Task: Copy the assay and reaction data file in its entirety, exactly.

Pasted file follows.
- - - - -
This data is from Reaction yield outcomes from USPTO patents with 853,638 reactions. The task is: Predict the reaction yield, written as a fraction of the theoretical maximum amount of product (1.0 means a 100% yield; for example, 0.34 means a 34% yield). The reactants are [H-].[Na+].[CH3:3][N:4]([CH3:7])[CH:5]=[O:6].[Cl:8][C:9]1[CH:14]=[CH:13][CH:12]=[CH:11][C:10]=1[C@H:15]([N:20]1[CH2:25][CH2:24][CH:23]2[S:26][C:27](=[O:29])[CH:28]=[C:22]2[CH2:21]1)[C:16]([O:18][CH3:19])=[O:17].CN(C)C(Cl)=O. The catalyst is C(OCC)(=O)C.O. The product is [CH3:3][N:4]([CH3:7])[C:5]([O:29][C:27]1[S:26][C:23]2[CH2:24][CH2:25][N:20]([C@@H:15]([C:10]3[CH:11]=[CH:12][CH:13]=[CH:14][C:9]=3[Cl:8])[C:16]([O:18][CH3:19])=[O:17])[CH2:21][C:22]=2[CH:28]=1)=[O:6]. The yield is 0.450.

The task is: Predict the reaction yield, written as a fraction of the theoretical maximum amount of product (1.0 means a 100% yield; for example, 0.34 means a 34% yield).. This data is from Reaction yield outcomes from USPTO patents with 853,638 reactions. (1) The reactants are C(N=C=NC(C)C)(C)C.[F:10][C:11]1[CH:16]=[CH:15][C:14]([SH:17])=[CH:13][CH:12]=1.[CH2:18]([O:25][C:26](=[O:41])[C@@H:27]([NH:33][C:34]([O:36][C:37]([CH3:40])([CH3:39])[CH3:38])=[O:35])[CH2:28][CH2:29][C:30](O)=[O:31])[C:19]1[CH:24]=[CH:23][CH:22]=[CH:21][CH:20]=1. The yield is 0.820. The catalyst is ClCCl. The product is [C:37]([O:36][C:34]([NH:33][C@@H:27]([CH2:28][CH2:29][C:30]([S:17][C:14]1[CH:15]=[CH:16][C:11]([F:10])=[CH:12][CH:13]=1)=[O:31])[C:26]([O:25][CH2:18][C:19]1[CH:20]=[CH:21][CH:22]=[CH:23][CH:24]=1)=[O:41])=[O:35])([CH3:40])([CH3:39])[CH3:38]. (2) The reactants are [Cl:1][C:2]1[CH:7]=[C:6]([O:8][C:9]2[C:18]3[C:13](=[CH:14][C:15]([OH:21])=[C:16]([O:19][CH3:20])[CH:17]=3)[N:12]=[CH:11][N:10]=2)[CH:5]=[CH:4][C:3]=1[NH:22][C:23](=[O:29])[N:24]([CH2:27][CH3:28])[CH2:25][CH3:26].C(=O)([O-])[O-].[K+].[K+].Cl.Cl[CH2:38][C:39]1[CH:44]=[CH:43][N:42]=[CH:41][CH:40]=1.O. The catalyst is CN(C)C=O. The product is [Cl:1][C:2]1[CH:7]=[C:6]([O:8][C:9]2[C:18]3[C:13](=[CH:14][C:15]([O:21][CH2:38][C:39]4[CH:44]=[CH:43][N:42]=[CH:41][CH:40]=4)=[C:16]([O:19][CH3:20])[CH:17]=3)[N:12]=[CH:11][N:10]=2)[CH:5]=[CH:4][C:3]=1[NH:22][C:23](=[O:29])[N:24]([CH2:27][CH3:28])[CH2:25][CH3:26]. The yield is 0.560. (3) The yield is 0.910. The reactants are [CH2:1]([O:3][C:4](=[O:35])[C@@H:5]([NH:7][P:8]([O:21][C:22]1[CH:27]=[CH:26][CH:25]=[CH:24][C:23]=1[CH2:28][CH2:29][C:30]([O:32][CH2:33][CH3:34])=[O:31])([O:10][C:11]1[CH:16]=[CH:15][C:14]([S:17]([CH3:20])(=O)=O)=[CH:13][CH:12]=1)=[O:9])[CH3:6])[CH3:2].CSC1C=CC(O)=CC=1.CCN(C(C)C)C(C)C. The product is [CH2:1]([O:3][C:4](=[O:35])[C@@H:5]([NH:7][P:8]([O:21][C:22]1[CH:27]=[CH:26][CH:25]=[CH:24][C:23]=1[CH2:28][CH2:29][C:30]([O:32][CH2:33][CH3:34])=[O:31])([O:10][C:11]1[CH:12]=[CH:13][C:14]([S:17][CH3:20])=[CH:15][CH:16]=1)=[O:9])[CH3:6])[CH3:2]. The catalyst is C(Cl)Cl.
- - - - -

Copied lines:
This data is from Reaction yield outcomes from USPTO patents with 853,638 reactions. The task is: Predict the reaction yield, written as a fraction of the theoretical maximum amount of product (1.0 means a 100% yield; for example, 0.34 means a 34% yield). The reactants are [H-].[Na+].[CH3:3][N:4]([CH3:7])[CH:5]=[O:6].[Cl:8][C:9]1[CH:14]=[CH:13][CH:12]=[CH:11][C:10]=1[C@H:15]([N:20]1[CH2:25][CH2:24][CH:23]2[S:26][C:27](=[O:29])[CH:28]=[C:22]2[CH2:21]1)[C:16]([O:18][CH3:19])=[O:17].CN(C)C(Cl)=O. The catalyst is C(OCC)(=O)C.O. The product is [CH3:3][N:4]([CH3:7])[C:5]([O:29][C:27]1[S:26][C:23]2[CH2:24][CH2:25][N:20]([C@@H:15]([C:10]3[CH:11]=[CH:12][CH:13]=[CH:14][C:9]=3[Cl:8])[C:16]([O:18][CH3:19])=[O:17])[CH2:21][C:22]=2[CH:28]=1)=[O:6]. The yield is 0.450.

The task is: Predict the reaction yield, written as a fraction of the theoretical maximum amount of product (1.0 means a 100% yield; for example, 0.34 means a 34% yield).. This data is from Reaction yield outcomes from USPTO patents with 853,638 reactions. (1) The reactants are C(N=C=NC(C)C)(C)C.[F:10][C:11]1[CH:16]=[CH:15][C:14]([SH:17])=[CH:13][CH:12]=1.[CH2:18]([O:25][C:26](=[O:41])[C@@H:27]([NH:33][C:34]([O:36][C:37]([CH3:40])([CH3:39])[CH3:38])=[O:35])[CH2:28][CH2:29][C:30](O)=[O:31])[C:19]1[CH:24]=[CH:23][CH:22]=[CH:21][CH:20]=1. The yield is 0.820. The catalyst is ClCCl. The product is [C:37]([O:36][C:34]([NH:33][C@@H:27]([CH2:28][CH2:29][C:30]([S:17][C:14]1[CH:15]=[CH:16][C:11]([F:10])=[CH:12][CH:13]=1)=[O:31])[C:26]([O:25][CH2:18][C:19]1[CH:20]=[CH:21][CH:22]=[CH:23][CH:24]=1)=[O:41])=[O:35])([CH3:40])([CH3:39])[CH3:38]. (2) The reactants are [Cl:1][C:2]1[CH:7]=[C:6]([O:8][C:9]2[C:18]3[C:13](=[CH:14][C:15]([OH:21])=[C:16]([O:19][CH3:20])[CH:17]=3)[N:12]=[CH:11][N:10]=2)[CH:5]=[CH:4][C:3]=1[NH:22][C:23](=[O:29])[N:24]([CH2:27][CH3:28])[CH2:25][CH3:26].C(=O)([O-])[O-].[K+].[K+].Cl.Cl[CH2:38][C:39]1[CH:44]=[CH:43][N:42]=[CH:41][CH:40]=1.O. The catalyst is CN(C)C=O. The product is [Cl:1][C:2]1[CH:7]=[C:6]([O:8][C:9]2[C:18]3[C:13](=[CH:14][C:15]([O:21][CH2:38][C:39]4[CH:44]=[CH:43][N:42]=[CH:41][CH:40]=4)=[C:16]([O:19][CH3:20])[CH:17]=3)[N:12]=[CH:11][N:10]=2)[CH:5]=[CH:4][C:3]=1[NH:22][C:23](=[O:29])[N:24]([CH2:27][CH3:28])[CH2:25][CH3:26]. The yield is 0.560. (3) The yield is 0.910. The reactants are [CH2:1]([O:3][C:4](=[O:35])[C@@H:5]([NH:7][P:8]([O:21][C:22]1[CH:27]=[CH:26][CH:25]=[CH:24][C:23]=1[CH2:28][CH2:29][C:30]([O:32][CH2:33][CH3:34])=[O:31])([O:10][C:11]1[CH:16]=[CH:15][C:14]([S:17]([CH3:20])(=O)=O)=[CH:13][CH:12]=1)=[O:9])[CH3:6])[CH3:2].CSC1C=CC(O)=CC=1.CCN(C(C)C)C(C)C. The product is [CH2:1]([O:3][C:4](=[O:35])[C@@H:5]([NH:7][P:8]([O:21][C:22]1[CH:27]=[CH:26][CH:25]=[CH:24][C:23]=1[CH2:28][CH2:29][C:30]([O:32][CH2:33][CH3:34])=[O:31])([O:10][C:11]1[CH:12]=[CH:13][C:14]([S:17][CH3:20])=[CH:15][CH:16]=1)=[O:9])[CH3:6])[CH3:2]. The catalyst is C(Cl)Cl.